First presumed victim of Baltimore bridge collapse named by family

First presumed victim of Baltimore bridge collapse named by family
Search and rescue efforts suspended for six people following Baltimore bridge collapse
Aljazeera / VideoElephant

The collapse of Baltimore’s Francis Scott Key Bridge is more than the loss of an iconic landmark. In the destruction, half a dozen people are believed to have lost their lives, including a father of six.

In the early hours of Tuesday, a cargo ship lost power and rammed into the bridge, buckling it in a manner of seconds and sending it plunging into the river.

In the immediate aftermath, it was reported that two people had been rescued from the water with others still missing.

The six missing, who were part of a construction crew filling potholes on the bridge, are now presumed dead.

The search for the workers was suspended on Tuesday evening (local time), 18 hours after they were thrown from the fallen landmark into the bone-chilling waters at the mouth of the Patapsco River.

Maryland State Police and US Coast Guard officials said a lack of visibility and increasingly treacherous currents in the channel made continued search efforts too risky to continue overnight.

Late last night (26 March), state police Colonel Roland Butler told reporters that at 6am local time on Wednesday, they were “hoping to put divers in the water and begin a more detailed search to do our very best to recover those six missing people.”

However, Coast Guard Rear Admiral Shannon Gilreath also stressed at the same briefing: "We do not believe that we're going to find any of these individuals alive.”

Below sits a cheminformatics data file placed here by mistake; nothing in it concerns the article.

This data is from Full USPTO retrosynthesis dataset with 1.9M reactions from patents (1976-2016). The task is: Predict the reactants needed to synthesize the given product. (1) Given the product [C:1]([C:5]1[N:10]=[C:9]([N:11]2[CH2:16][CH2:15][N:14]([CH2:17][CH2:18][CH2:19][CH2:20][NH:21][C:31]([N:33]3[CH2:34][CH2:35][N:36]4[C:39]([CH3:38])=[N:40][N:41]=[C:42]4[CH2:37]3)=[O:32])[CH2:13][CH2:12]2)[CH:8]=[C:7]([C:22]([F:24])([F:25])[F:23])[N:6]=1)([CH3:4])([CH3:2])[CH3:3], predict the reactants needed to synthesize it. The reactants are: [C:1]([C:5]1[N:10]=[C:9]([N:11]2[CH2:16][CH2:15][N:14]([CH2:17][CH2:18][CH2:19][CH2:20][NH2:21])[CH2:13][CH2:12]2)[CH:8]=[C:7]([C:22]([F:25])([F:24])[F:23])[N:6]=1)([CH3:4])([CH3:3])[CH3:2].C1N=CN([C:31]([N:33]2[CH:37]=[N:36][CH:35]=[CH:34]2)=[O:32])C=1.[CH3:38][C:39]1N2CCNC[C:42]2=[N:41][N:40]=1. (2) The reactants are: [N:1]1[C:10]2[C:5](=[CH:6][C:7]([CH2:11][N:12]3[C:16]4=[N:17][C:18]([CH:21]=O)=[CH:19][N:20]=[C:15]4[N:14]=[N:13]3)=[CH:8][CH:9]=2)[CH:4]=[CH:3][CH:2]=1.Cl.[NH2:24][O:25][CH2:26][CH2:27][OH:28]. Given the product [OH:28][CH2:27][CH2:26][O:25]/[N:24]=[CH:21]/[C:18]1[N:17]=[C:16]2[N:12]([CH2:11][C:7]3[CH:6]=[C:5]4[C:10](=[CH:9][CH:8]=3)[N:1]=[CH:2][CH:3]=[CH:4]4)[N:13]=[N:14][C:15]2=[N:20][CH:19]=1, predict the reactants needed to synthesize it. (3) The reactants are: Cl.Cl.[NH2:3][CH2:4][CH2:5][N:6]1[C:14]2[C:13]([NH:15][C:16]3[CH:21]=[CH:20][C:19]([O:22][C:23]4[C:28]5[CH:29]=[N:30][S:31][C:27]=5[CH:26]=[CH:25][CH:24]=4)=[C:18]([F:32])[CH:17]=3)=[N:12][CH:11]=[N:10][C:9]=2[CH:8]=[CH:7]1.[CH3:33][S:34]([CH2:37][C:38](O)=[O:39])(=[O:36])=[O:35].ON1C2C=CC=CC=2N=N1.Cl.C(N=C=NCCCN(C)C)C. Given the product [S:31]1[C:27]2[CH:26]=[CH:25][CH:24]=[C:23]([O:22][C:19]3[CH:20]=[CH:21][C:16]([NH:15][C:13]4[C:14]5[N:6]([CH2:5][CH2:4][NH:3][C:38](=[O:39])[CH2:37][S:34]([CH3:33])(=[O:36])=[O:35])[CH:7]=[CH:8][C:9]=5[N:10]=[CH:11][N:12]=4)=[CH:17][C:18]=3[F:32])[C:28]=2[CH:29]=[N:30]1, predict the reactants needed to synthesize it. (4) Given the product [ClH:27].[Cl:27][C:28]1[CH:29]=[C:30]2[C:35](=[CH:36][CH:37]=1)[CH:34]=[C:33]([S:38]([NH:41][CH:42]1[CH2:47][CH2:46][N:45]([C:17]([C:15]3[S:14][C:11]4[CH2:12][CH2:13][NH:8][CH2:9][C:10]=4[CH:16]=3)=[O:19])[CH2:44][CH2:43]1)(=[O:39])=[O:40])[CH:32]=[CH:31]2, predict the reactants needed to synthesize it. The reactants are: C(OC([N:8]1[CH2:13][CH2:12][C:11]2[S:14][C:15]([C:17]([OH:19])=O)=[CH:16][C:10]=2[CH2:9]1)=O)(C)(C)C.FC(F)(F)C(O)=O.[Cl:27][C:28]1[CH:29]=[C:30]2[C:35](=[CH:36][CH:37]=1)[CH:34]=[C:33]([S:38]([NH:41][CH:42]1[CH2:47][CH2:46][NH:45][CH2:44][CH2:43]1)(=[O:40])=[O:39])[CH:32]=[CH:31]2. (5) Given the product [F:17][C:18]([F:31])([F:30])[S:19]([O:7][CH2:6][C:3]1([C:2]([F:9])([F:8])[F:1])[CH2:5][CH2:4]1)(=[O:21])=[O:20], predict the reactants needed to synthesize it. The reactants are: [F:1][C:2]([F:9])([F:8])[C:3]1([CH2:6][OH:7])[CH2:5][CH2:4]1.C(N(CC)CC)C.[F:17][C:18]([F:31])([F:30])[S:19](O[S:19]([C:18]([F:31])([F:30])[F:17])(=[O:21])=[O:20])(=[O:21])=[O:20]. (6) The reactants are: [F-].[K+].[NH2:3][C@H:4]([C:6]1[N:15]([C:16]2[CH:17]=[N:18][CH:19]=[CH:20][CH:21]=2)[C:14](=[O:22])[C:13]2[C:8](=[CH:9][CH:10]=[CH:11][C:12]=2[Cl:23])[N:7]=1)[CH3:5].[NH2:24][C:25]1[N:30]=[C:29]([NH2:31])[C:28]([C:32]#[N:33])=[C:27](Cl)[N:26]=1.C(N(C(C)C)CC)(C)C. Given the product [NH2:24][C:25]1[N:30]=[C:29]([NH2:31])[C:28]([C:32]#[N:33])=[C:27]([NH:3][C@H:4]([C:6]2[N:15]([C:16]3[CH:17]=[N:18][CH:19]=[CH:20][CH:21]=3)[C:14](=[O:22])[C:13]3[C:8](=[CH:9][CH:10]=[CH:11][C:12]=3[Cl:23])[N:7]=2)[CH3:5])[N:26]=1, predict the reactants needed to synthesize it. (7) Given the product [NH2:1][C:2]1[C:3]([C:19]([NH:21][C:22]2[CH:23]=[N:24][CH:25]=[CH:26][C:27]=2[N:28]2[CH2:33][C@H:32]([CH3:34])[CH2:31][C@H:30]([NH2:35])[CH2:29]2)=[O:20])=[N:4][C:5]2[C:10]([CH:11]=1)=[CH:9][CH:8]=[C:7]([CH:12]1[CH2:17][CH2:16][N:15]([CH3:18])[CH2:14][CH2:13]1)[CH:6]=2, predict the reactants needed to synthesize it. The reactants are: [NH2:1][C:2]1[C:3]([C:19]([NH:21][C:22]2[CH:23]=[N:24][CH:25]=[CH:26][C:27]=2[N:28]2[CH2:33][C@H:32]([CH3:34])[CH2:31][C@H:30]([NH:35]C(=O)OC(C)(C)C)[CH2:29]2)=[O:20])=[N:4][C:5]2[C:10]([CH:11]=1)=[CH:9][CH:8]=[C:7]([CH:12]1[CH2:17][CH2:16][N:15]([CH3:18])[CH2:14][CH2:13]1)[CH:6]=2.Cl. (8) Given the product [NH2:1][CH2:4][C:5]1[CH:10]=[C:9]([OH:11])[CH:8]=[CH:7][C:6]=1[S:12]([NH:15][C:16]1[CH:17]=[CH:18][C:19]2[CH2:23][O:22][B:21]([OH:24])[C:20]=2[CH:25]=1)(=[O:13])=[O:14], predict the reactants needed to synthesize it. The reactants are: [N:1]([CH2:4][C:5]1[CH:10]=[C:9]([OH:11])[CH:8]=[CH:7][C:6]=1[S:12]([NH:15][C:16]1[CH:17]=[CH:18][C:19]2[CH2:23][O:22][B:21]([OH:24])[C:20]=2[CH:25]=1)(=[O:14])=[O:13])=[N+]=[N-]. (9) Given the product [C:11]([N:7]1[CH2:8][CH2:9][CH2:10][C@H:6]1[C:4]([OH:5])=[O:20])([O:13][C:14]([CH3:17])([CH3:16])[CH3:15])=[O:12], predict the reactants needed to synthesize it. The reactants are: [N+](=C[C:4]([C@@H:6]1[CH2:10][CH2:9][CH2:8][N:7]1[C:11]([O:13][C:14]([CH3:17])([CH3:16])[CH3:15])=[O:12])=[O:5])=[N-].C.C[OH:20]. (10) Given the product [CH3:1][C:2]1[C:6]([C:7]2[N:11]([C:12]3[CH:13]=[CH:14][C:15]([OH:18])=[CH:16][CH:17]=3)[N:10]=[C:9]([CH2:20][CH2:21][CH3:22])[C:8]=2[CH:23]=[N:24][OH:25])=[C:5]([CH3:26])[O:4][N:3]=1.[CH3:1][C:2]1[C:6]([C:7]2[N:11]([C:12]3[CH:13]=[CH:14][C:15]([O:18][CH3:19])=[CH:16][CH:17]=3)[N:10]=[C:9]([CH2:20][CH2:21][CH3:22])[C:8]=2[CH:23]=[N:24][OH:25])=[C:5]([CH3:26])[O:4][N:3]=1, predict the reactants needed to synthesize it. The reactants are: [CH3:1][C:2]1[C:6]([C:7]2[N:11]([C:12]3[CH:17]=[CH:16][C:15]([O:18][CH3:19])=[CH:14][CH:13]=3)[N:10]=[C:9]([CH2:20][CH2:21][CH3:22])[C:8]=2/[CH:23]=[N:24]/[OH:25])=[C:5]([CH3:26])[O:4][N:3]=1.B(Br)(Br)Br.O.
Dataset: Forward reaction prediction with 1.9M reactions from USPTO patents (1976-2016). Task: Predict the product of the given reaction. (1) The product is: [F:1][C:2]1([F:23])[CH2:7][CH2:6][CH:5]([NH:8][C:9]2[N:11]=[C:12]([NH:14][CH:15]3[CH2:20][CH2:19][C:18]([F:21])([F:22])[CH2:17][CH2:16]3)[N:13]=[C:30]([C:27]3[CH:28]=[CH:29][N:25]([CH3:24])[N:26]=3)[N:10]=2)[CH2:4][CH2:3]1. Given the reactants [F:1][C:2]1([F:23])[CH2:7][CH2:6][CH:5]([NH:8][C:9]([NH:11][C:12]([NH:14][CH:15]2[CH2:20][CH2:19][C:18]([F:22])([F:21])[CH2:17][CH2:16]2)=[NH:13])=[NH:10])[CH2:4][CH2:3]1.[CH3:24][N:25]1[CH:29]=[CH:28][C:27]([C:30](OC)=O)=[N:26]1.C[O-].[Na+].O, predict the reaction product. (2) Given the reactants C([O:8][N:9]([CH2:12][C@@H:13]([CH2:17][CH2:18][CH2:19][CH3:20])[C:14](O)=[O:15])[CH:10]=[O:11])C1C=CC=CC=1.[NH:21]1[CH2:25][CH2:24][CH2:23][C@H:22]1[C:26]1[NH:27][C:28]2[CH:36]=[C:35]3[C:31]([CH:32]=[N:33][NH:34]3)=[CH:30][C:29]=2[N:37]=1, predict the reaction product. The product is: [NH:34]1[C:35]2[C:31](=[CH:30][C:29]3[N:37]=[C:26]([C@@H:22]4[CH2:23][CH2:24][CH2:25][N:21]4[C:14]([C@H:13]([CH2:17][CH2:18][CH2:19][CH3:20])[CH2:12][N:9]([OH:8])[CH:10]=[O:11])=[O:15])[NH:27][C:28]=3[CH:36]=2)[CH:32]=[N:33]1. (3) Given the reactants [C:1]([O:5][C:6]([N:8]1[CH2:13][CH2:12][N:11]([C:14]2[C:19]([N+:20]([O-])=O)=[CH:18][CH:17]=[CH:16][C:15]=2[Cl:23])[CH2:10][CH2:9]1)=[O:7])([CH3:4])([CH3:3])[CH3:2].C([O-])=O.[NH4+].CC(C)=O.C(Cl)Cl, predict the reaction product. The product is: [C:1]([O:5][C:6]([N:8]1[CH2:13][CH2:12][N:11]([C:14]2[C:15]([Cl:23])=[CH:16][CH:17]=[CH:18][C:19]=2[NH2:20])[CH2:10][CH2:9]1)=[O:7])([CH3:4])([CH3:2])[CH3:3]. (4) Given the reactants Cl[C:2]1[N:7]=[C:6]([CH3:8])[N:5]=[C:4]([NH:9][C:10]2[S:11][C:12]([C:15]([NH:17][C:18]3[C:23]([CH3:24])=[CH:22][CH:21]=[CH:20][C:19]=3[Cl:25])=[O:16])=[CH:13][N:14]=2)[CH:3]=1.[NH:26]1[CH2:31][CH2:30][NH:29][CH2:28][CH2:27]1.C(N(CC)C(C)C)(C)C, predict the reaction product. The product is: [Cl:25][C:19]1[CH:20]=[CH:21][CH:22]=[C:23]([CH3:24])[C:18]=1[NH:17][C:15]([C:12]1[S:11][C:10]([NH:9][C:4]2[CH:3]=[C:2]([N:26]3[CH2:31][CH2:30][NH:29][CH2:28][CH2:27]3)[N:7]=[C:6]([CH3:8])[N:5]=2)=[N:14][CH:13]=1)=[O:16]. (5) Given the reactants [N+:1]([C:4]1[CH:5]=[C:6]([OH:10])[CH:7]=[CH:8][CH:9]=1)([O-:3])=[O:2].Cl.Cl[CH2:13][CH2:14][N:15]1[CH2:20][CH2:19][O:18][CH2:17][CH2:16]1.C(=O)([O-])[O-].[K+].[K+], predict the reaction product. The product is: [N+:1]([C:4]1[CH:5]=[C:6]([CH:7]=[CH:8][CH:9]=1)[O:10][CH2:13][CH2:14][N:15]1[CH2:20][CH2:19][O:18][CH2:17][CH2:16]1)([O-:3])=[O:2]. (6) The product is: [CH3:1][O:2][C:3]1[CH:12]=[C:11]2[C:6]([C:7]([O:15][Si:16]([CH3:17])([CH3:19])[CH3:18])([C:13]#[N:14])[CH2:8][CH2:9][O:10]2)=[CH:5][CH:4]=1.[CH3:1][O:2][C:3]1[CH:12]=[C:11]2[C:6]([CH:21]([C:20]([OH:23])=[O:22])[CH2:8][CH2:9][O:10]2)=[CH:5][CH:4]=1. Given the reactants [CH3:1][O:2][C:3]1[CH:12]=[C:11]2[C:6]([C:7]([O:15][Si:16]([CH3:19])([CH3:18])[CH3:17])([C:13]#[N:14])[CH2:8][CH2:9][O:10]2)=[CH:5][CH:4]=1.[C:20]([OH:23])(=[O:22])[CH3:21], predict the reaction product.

A drone view of the Dali cargo vessel, which crashed into the Francis Scott Key Bridge causing it to collapse(Reuters)

Among those feared dead is Miguel Luna, 49, a father of six from El Salvador, NBC Washingtonreports.

Speaking to Telemundo 44, his wife María del Carmen Castellón said her heart was "broken" because she was forced to presume the worst.

“[The authorities] only tell us that we have to wait, that for now, they can’t give us information,” she said before the coast guard's sombre update about calling off rescue efforts.

“[We feel] devastated, devastated because our heart is broken, because we don’t know if they’ve rescued them yet. We’re just waiting to hear any news.“

Meanwhile, Guatemala’s consulate in Maryland said in a statement that two of the missing were citizens of the Central American nation. It didn’t provide their names but said consular officials were in contact with authorities and assisting the families.

Elsewhere, Honduras’ Deputy Foreign Affairs Minister Antonio García told The Associated Press that a Honduran citizen, Maynor Yassir Suazo Sandoval, was missing. He said he had been in contact with Suazo’s family.

And the Washington Consulate of Mexico announced via X/Twitter that citizens of that nation were also among the missing. It didn’t say how many.

Miguel Luna had reportedly worked for Brawner Builders for 15 years(Family handout via NBC)

Jeffrey Pritzker, executive vice president of Brawner Builders, the company that employed the victims, explained the crew was working in the middle of the bridge when it came down.

“This was so completely unforeseen,” he said. “We don’t know what else to say. We take such great pride in safety, and we have cones and signs and lights and barriers and flaggers.”

Jesus Campos, who said he has worked for Brawner Builders for years and knows members of the crew, said he was told they were on a break and some were sitting in their trucks.